The Governor’s Proposed Personal Income Tax Cut: Who Wins and Who Loses?

Earlier in the week we examined the winners and losers under the plan developed by the Arkansas Legislative Tax Reform and Tax Relief Taskforce. Today we examine the tax cut plan put forth by Governor Asa Hutchinson.

Governor Asa Hutchinson proposed a personal income tax cut as part of his balanced budget plan for the 2019 legislative session, released on November 14. The tax cut, which would be rolled out in two phases over four years, would result in the loss of nearly $200 million ($192 Million) in annual state tax revenue. According to a recent analysis by the Institute on Taxation and Economic Policy (ITEP), the benefits of the plan would go overwhelmingly to the state’s richest taxpayers.

Key components of the Governor’s personal income tax cut plan include:

  • The top personal income tax rate is reduced from the current 6.9 percent to 5.9 percent over four years. Under phase one, the top rate would be cut from 6.9 percent to 6.3 percent. Eventually it would be cut to 5.9 percent over four years.
  • The standard deduction would be increased from $2,200 for single taxpayers to $6,800 and from $4,400 to $13,600 for married taxpayers.
  • The three income tax tables under current law would be reduced to a single table with three brackets and three rates. It would include a 2.0 percent tax rate for incomes up to $8,000; a 4 percent rate on incomes between $8,001 and $18,000; and a top tax rate of 5.9 percent on incomes $18,001 and over.

According to ITEP’s analysis, most of the Arkansas taxpayers who would benefit from the Governor’s proposed tax cut are the state’s richest taxpayers. This group also would take home most of the benefits from the tax cut. When fully phased in over four years, less than half (49 percent) of the state’s taxpayers would receive a tax cut. There are big differences by income group in how many taxpayers would receive a tax cut. Just 16 percent of poorer taxpayers with incomes less than $22,000 would receive a tax cut. In contrast, nearly all (98%) of the top 1 percent of taxpayers with incomes greater than $436,000 would receive a tax cut.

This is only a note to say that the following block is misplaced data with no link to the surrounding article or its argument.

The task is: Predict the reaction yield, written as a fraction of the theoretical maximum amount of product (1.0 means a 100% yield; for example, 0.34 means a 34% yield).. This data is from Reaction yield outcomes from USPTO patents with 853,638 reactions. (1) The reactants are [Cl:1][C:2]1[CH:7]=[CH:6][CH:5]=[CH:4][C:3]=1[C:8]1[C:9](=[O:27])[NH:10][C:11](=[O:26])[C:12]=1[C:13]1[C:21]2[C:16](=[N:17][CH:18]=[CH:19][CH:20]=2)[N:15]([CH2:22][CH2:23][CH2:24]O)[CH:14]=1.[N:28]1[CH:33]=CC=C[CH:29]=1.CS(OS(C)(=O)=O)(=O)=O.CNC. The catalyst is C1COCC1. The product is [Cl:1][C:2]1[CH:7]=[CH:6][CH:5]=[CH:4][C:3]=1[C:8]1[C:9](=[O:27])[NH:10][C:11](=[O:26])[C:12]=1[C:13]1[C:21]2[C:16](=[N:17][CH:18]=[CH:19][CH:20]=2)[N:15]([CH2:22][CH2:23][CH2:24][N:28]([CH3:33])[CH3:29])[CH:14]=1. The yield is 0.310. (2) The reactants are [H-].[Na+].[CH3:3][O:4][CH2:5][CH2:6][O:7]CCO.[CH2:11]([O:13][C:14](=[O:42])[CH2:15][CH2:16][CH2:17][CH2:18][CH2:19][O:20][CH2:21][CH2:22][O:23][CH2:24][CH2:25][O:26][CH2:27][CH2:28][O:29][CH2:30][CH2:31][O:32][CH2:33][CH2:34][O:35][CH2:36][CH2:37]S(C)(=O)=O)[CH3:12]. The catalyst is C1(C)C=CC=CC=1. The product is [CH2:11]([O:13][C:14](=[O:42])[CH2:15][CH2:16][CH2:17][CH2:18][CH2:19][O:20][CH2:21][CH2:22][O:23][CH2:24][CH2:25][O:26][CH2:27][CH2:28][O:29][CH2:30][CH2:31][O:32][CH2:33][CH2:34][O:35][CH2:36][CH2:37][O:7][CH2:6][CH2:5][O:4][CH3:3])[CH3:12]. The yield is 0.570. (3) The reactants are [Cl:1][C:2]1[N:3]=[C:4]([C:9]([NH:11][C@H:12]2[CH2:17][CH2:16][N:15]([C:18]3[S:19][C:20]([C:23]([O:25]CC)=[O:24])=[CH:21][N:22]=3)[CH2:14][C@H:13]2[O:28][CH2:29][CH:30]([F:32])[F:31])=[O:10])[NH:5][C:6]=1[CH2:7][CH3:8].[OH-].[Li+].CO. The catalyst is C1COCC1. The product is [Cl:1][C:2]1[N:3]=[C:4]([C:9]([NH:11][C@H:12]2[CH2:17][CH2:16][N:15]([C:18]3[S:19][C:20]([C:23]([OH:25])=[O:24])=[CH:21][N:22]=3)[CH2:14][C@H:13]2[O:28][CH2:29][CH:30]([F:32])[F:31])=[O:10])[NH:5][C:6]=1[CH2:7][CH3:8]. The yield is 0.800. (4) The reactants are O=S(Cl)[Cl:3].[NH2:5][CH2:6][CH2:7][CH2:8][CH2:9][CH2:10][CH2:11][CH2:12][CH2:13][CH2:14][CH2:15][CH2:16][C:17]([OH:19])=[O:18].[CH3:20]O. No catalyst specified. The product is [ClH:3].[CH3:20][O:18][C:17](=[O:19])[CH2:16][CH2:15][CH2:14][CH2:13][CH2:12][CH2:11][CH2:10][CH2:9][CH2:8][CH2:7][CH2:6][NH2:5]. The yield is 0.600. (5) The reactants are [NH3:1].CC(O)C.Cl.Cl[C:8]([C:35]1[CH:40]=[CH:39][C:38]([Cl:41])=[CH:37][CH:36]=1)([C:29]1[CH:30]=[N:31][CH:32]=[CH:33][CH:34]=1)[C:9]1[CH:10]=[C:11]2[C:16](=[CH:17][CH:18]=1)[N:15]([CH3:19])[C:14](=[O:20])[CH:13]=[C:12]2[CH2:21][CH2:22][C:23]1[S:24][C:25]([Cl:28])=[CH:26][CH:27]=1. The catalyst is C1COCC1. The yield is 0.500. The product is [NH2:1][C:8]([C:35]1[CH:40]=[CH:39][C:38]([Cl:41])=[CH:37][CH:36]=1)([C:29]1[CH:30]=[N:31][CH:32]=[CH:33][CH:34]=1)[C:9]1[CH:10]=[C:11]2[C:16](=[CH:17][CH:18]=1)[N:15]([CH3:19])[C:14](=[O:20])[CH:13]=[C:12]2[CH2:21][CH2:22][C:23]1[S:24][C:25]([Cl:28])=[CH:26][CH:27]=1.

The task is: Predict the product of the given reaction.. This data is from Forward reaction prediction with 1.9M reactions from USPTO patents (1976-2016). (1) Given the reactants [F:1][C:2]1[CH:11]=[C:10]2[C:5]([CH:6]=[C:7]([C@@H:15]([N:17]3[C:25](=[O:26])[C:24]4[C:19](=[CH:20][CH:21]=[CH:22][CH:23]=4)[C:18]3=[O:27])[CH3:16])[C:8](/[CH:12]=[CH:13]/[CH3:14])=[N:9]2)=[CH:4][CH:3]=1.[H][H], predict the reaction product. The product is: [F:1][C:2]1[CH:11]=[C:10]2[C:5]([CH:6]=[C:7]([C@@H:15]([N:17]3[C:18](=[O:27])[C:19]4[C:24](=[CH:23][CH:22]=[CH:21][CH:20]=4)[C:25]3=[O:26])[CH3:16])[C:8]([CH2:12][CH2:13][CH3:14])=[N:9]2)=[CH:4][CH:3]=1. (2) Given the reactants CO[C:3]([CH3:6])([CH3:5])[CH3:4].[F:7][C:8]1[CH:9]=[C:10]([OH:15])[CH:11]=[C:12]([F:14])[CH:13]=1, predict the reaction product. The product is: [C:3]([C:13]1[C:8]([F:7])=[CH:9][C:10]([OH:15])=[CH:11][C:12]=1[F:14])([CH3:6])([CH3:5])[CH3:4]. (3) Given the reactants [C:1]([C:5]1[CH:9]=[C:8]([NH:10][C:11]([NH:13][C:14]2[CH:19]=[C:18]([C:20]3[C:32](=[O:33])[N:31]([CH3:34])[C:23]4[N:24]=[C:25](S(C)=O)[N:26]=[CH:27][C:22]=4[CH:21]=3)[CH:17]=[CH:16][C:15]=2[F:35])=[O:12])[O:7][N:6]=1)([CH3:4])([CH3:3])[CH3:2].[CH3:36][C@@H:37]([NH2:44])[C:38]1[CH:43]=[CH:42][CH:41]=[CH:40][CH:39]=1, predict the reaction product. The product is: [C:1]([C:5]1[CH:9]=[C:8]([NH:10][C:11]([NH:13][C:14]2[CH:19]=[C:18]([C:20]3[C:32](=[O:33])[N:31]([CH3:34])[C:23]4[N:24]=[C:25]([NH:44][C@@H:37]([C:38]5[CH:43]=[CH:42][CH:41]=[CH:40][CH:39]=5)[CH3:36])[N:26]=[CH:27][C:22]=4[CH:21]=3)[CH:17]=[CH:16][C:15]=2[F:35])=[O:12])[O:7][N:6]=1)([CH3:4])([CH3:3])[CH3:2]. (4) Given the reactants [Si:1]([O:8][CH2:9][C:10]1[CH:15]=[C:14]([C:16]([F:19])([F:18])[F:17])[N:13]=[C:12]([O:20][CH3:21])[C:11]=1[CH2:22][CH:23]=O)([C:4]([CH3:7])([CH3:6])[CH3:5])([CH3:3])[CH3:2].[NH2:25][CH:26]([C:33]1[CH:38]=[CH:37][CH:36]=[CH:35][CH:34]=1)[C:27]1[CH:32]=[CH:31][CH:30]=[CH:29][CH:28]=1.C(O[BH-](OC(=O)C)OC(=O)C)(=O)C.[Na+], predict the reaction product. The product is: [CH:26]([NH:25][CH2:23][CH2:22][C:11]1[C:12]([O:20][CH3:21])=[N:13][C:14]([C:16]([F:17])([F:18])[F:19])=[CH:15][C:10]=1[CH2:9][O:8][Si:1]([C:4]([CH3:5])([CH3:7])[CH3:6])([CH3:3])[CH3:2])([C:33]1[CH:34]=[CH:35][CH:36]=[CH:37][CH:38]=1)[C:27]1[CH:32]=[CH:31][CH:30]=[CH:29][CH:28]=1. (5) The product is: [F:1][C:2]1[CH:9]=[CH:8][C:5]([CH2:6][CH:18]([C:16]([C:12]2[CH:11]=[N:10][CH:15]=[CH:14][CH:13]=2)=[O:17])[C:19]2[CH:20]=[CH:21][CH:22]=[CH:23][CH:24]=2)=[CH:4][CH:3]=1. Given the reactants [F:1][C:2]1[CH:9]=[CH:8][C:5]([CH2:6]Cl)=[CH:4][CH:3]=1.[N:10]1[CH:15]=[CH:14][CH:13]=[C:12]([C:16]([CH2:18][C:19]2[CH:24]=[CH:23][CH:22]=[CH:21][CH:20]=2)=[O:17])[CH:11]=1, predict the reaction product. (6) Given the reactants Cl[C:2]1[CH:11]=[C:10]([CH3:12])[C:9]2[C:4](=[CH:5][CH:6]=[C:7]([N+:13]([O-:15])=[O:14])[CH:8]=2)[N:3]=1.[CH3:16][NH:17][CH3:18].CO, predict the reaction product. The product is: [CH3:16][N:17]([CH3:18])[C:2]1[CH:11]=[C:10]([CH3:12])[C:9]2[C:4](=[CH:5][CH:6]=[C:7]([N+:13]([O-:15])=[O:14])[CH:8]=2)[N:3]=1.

And the size of the average tax cut would vary tremendously. Including those who wouldn’t receive any tax cut, the average tax cut for the bottom 20 percent of taxpayers would be just $5. The middle 20 percent of taxpayers — those with income between $36,000 and $55,000 — would receive an average tax cut of $52. The top 1 percent would receive an average tax cut of $8,128.

Big differences in the size of the average tax cut by income group would remain even if you exclude those not expected to receive a tax cut. The average tax cut for the state’s poorest 20 percent of taxpayers still would be just $33. The middle 20 percent of taxpayers would fare a little better and see an average tax cut of $100. But the biggest windfall would go to the top 1 percent who would realize an average tax cut of $8,269.

There also would be big differences in how the tax-cut pie gets divided up. As a group, Arkansas’s poorest taxpayers would see few of the benefits. The lowest 20 percent of taxpayers would receive just 1 percent of the total tax-cut pie, and middle-income taxpayers would see 7 percent of the benefits. Most of the benefits under the Governor’s proposal would go to those at the top. The top 5 percent of Arkansas taxpayers (those with incomes over $199,000) would receive 65 percent of the benefits from the total tax cut. The top 1 percent alone would receive nearly half (46 percent) of the total tax cut pie.

The proposed personal income tax cut would impose a double whammy on Arkansas’s low- and middle-income taxpayers. Not only would they receive relatively little of the benefits from the tax cut, they would bear the burden of the cut’s impact on the state budget. The tax cut will eventually result in the loss of nearly $200 million in tax revenue that could be used to pay for the many (and growing) unmet needs in our state budget. This means less money in the state budget for critical programs that could help our children and families thrive and succeed. It also means less money for the investments that would grow our state’s economy and help ensure that all children and families, not just those at the top, sow the benefits of Arkansas’s economic growth. But the state budget is the subject for another post on another day. Stay tuned.